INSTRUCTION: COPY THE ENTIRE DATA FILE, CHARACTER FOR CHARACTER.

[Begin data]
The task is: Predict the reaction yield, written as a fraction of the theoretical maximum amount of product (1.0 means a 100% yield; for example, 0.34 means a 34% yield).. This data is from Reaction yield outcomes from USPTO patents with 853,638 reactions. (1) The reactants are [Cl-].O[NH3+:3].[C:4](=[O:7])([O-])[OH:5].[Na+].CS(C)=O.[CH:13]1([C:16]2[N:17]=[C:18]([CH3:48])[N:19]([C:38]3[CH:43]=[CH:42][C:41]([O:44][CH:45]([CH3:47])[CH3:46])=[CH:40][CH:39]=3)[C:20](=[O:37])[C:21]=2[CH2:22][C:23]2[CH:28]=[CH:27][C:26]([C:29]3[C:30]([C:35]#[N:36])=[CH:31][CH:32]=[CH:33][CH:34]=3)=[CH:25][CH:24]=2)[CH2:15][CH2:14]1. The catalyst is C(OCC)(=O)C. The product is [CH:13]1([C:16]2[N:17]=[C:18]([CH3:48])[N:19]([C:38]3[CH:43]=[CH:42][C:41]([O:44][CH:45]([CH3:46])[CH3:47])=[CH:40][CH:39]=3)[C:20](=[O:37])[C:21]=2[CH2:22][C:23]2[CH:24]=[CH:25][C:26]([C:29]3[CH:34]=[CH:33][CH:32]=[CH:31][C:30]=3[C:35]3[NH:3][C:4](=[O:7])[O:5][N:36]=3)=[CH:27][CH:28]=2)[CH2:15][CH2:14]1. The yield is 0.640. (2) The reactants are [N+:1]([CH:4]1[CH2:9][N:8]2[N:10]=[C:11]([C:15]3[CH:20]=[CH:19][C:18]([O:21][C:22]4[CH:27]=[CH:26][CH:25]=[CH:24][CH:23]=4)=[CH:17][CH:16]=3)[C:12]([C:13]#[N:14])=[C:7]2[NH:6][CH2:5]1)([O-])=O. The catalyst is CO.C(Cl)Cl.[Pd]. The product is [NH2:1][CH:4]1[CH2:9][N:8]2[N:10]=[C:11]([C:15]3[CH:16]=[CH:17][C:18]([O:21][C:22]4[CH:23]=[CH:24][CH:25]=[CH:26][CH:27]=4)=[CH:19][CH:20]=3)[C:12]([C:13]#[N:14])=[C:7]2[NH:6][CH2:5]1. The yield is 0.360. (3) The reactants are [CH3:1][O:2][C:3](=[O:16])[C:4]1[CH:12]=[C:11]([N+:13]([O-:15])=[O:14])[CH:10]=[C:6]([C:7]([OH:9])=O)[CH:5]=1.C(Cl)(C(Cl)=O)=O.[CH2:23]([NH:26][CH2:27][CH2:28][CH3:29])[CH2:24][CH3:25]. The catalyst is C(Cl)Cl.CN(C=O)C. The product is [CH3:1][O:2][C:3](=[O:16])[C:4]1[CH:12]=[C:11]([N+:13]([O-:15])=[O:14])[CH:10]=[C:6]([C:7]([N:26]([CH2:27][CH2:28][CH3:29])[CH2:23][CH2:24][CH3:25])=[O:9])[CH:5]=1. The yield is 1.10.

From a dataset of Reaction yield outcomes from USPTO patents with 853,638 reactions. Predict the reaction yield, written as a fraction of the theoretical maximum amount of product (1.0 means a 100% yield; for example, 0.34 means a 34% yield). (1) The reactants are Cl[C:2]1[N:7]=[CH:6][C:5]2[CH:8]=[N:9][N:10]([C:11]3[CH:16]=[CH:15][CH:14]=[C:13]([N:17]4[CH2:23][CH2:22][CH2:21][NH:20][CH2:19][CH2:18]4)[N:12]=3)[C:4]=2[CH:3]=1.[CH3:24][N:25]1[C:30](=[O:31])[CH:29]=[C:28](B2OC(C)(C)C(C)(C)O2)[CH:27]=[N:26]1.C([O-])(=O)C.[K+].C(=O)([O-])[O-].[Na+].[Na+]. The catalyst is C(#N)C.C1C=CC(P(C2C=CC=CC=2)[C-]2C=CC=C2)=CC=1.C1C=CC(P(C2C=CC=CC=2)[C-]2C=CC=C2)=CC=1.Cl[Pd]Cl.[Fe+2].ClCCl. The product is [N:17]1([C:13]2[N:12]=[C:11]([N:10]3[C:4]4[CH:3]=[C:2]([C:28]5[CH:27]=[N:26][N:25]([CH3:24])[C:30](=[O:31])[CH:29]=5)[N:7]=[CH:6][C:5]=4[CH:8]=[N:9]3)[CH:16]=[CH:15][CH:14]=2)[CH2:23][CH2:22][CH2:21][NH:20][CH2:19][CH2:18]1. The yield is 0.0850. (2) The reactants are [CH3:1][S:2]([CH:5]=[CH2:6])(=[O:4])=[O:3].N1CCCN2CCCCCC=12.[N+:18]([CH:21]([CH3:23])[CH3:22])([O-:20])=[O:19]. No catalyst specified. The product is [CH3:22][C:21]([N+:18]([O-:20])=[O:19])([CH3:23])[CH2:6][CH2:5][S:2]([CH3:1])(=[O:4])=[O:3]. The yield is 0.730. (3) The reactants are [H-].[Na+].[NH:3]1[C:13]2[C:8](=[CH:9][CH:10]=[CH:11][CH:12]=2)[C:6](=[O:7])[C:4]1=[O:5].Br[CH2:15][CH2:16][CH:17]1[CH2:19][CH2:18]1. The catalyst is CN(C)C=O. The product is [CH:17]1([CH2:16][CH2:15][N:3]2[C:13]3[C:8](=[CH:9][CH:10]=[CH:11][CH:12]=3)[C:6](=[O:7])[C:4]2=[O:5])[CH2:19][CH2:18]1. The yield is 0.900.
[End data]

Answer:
The task is: Predict the reaction yield, written as a fraction of the theoretical maximum amount of product (1.0 means a 100% yield; for example, 0.34 means a 34% yield).. This data is from Reaction yield outcomes from USPTO patents with 853,638 reactions. (1) The reactants are [Cl-].O[NH3+:3].[C:4](=[O:7])([O-])[OH:5].[Na+].CS(C)=O.[CH:13]1([C:16]2[N:17]=[C:18]([CH3:48])[N:19]([C:38]3[CH:43]=[CH:42][C:41]([O:44][CH:45]([CH3:47])[CH3:46])=[CH:40][CH:39]=3)[C:20](=[O:37])[C:21]=2[CH2:22][C:23]2[CH:28]=[CH:27][C:26]([C:29]3[C:30]([C:35]#[N:36])=[CH:31][CH:32]=[CH:33][CH:34]=3)=[CH:25][CH:24]=2)[CH2:15][CH2:14]1. The catalyst is C(OCC)(=O)C. The product is [CH:13]1([C:16]2[N:17]=[C:18]([CH3:48])[N:19]([C:38]3[CH:43]=[CH:42][C:41]([O:44][CH:45]([CH3:46])[CH3:47])=[CH:40][CH:39]=3)[C:20](=[O:37])[C:21]=2[CH2:22][C:23]2[CH:24]=[CH:25][C:26]([C:29]3[CH:34]=[CH:33][CH:32]=[CH:31][C:30]=3[C:35]3[NH:3][C:4](=[O:7])[O:5][N:36]=3)=[CH:27][CH:28]=2)[CH2:15][CH2:14]1. The yield is 0.640. (2) The reactants are [N+:1]([CH:4]1[CH2:9][N:8]2[N:10]=[C:11]([C:15]3[CH:20]=[CH:19][C:18]([O:21][C:22]4[CH:27]=[CH:26][CH:25]=[CH:24][CH:23]=4)=[CH:17][CH:16]=3)[C:12]([C:13]#[N:14])=[C:7]2[NH:6][CH2:5]1)([O-])=O. The catalyst is CO.C(Cl)Cl.[Pd]. The product is [NH2:1][CH:4]1[CH2:9][N:8]2[N:10]=[C:11]([C:15]3[CH:16]=[CH:17][C:18]([O:21][C:22]4[CH:23]=[CH:24][CH:25]=[CH:26][CH:27]=4)=[CH:19][CH:20]=3)[C:12]([C:13]#[N:14])=[C:7]2[NH:6][CH2:5]1. The yield is 0.360. (3) The reactants are [CH3:1][O:2][C:3](=[O:16])[C:4]1[CH:12]=[C:11]([N+:13]([O-:15])=[O:14])[CH:10]=[C:6]([C:7]([OH:9])=O)[CH:5]=1.C(Cl)(C(Cl)=O)=O.[CH2:23]([NH:26][CH2:27][CH2:28][CH3:29])[CH2:24][CH3:25]. The catalyst is C(Cl)Cl.CN(C=O)C. The product is [CH3:1][O:2][C:3](=[O:16])[C:4]1[CH:12]=[C:11]([N+:13]([O-:15])=[O:14])[CH:10]=[C:6]([C:7]([N:26]([CH2:27][CH2:28][CH3:29])[CH2:23][CH2:24][CH3:25])=[O:9])[CH:5]=1. The yield is 1.10.

From a dataset of Reaction yield outcomes from USPTO patents with 853,638 reactions. Predict the reaction yield, written as a fraction of the theoretical maximum amount of product (1.0 means a 100% yield; for example, 0.34 means a 34% yield). (1) The reactants are Cl[C:2]1[N:7]=[CH:6][C:5]2[CH:8]=[N:9][N:10]([C:11]3[CH:16]=[CH:15][CH:14]=[C:13]([N:17]4[CH2:23][CH2:22][CH2:21][NH:20][CH2:19][CH2:18]4)[N:12]=3)[C:4]=2[CH:3]=1.[CH3:24][N:25]1[C:30](=[O:31])[CH:29]=[C:28](B2OC(C)(C)C(C)(C)O2)[CH:27]=[N:26]1.C([O-])(=O)C.[K+].C(=O)([O-])[O-].[Na+].[Na+]. The catalyst is C(#N)C.C1C=CC(P(C2C=CC=CC=2)[C-]2C=CC=C2)=CC=1.C1C=CC(P(C2C=CC=CC=2)[C-]2C=CC=C2)=CC=1.Cl[Pd]Cl.[Fe+2].ClCCl. The product is [N:17]1([C:13]2[N:12]=[C:11]([N:10]3[C:4]4[CH:3]=[C:2]([C:28]5[CH:27]=[N:26][N:25]([CH3:24])[C:30](=[O:31])[CH:29]=5)[N:7]=[CH:6][C:5]=4[CH:8]=[N:9]3)[CH:16]=[CH:15][CH:14]=2)[CH2:23][CH2:22][CH2:21][NH:20][CH2:19][CH2:18]1. The yield is 0.0850. (2) The reactants are [CH3:1][S:2]([CH:5]=[CH2:6])(=[O:4])=[O:3].N1CCCN2CCCCCC=12.[N+:18]([CH:21]([CH3:23])[CH3:22])([O-:20])=[O:19]. No catalyst specified. The product is [CH3:22][C:21]([N+:18]([O-:20])=[O:19])([CH3:23])[CH2:6][CH2:5][S:2]([CH3:1])(=[O:4])=[O:3]. The yield is 0.730. (3) The reactants are [H-].[Na+].[NH:3]1[C:13]2[C:8](=[CH:9][CH:10]=[CH:11][CH:12]=2)[C:6](=[O:7])[C:4]1=[O:5].Br[CH2:15][CH2:16][CH:17]1[CH2:19][CH2:18]1. The catalyst is CN(C)C=O. The product is [CH:17]1([CH2:16][CH2:15][N:3]2[C:13]3[C:8](=[CH:9][CH:10]=[CH:11][CH:12]=3)[C:6](=[O:7])[C:4]2=[O:5])[CH2:19][CH2:18]1. The yield is 0.900.